Also described are computer-implementable methods of processing owned comment data elements for localization of data included in software programs, comprising accessing the owned comment data elements included in at least one source file including data and instructions; extracting the owned comment data elements from the at least one source file by at least interpreting and executing instructions embedded in the owned comment data elements; and producing at least one output file including the extracted owned comment data elements.

DESCRIPTION OF THE DRAWINGS

The foregoing aspects and many of the attendant advantages of this invention will become more readily appreciated as the same become better understood by reference to the following detailed description, when taken in conjunction with the accompanying drawings, wherein:

FIG. 1 is a pictorial diagram of an exemplary localization process;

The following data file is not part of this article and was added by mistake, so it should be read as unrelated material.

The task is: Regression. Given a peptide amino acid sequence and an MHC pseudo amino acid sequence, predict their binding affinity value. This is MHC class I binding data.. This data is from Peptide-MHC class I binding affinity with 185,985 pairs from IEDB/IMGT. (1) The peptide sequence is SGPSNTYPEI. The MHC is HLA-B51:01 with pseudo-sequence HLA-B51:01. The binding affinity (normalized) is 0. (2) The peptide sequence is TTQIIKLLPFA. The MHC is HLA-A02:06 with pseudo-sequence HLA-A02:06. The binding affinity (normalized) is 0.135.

FIG. 2 is a pictorial diagram showing an exemplary localization data flow;

FIG. 3 is a pictorial diagram showing another exemplary localization data flow;

FIG. 4 is a pictorial diagram showing exemplary file Split and Merge operations on an XML data file;

FIG. 5A is a pictorial diagram of an exemplary Property Bag;

FIG. 5B is a pictorial diagram of an exemplary Boolean XML element;

FIG. 5C is a pictorial diagram of an exemplary Integer XML element;

FIG. 5D is a pictorial diagram of an exemplary String XML element;

FIG. 5E is a pictorial diagram of an exemplary XML-string XML element;

FIG. 6 is a pictorial diagram of an exemplary Comment data format with a source attribute;

FIG. 7 is a block diagram of an exemplary Localization Item data format with comments;

FIG. 8 is a pictorial diagram of an exemplary Owned Comments data format;

FIG. 9A is a pictorial diagram of an exemplary Settings data format;

FIG. 9B is a pictorial diagram of an exemplary Enumeration element;

FIG. 9C is a pictorial diagram of an exemplary List element;

FIG. 9D is a pictorial diagram of an exemplary Pick-List element;